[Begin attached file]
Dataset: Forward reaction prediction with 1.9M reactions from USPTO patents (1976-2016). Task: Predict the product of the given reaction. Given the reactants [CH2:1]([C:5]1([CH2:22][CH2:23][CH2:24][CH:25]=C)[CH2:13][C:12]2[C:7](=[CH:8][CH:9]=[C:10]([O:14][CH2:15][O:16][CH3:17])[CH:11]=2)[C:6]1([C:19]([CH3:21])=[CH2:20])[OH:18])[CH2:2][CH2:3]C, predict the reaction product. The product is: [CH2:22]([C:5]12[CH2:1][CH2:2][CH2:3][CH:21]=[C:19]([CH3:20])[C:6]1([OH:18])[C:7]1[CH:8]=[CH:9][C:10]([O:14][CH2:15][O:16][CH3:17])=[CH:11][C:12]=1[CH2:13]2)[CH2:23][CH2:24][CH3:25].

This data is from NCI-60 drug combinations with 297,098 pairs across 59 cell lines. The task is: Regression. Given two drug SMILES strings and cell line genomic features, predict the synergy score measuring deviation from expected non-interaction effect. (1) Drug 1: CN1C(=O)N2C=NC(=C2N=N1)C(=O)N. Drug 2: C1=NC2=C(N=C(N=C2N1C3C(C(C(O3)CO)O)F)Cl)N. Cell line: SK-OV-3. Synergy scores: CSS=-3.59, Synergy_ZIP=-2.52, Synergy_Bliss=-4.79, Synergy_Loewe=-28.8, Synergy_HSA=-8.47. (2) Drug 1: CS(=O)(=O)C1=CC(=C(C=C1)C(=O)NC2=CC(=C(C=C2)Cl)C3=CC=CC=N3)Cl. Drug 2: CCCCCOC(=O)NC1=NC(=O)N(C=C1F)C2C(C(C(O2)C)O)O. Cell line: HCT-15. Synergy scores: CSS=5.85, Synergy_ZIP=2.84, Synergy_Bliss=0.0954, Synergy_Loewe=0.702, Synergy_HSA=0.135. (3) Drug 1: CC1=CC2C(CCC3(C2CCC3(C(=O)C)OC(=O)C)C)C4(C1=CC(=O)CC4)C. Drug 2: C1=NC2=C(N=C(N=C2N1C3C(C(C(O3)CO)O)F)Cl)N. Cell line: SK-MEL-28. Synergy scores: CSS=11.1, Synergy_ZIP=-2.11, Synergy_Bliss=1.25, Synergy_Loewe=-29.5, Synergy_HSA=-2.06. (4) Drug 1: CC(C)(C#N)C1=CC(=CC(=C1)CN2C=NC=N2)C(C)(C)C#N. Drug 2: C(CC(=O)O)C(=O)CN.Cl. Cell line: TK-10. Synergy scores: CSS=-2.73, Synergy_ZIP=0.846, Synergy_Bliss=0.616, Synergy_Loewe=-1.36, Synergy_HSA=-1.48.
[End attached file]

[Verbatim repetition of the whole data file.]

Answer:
Dataset: Forward reaction prediction with 1.9M reactions from USPTO patents (1976-2016). Task: Predict the product of the given reaction. Given the reactants [CH2:1]([C:5]1([CH2:22][CH2:23][CH2:24][CH:25]=C)[CH2:13][C:12]2[C:7](=[CH:8][CH:9]=[C:10]([O:14][CH2:15][O:16][CH3:17])[CH:11]=2)[C:6]1([C:19]([CH3:21])=[CH2:20])[OH:18])[CH2:2][CH2:3]C, predict the reaction product. The product is: [CH2:22]([C:5]12[CH2:1][CH2:2][CH2:3][CH:21]=[C:19]([CH3:20])[C:6]1([OH:18])[C:7]1[CH:8]=[CH:9][C:10]([O:14][CH2:15][O:16][CH3:17])=[CH:11][C:12]=1[CH2:13]2)[CH2:23][CH2:24][CH3:25].

This data is from NCI-60 drug combinations with 297,098 pairs across 59 cell lines. The task is: Regression. Given two drug SMILES strings and cell line genomic features, predict the synergy score measuring deviation from expected non-interaction effect. (1) Drug 1: CN1C(=O)N2C=NC(=C2N=N1)C(=O)N. Drug 2: C1=NC2=C(N=C(N=C2N1C3C(C(C(O3)CO)O)F)Cl)N. Cell line: SK-OV-3. Synergy scores: CSS=-3.59, Synergy_ZIP=-2.52, Synergy_Bliss=-4.79, Synergy_Loewe=-28.8, Synergy_HSA=-8.47. (2) Drug 1: CS(=O)(=O)C1=CC(=C(C=C1)C(=O)NC2=CC(=C(C=C2)Cl)C3=CC=CC=N3)Cl. Drug 2: CCCCCOC(=O)NC1=NC(=O)N(C=C1F)C2C(C(C(O2)C)O)O. Cell line: HCT-15. Synergy scores: CSS=5.85, Synergy_ZIP=2.84, Synergy_Bliss=0.0954, Synergy_Loewe=0.702, Synergy_HSA=0.135. (3) Drug 1: CC1=CC2C(CCC3(C2CCC3(C(=O)C)OC(=O)C)C)C4(C1=CC(=O)CC4)C. Drug 2: C1=NC2=C(N=C(N=C2N1C3C(C(C(O3)CO)O)F)Cl)N. Cell line: SK-MEL-28. Synergy scores: CSS=11.1, Synergy_ZIP=-2.11, Synergy_Bliss=1.25, Synergy_Loewe=-29.5, Synergy_HSA=-2.06. (4) Drug 1: CC(C)(C#N)C1=CC(=CC(=C1)CN2C=NC=N2)C(C)(C)C#N. Drug 2: C(CC(=O)O)C(=O)CN.Cl. Cell line: TK-10. Synergy scores: CSS=-2.73, Synergy_ZIP=0.846, Synergy_Bliss=0.616, Synergy_Loewe=-1.36, Synergy_HSA=-1.48.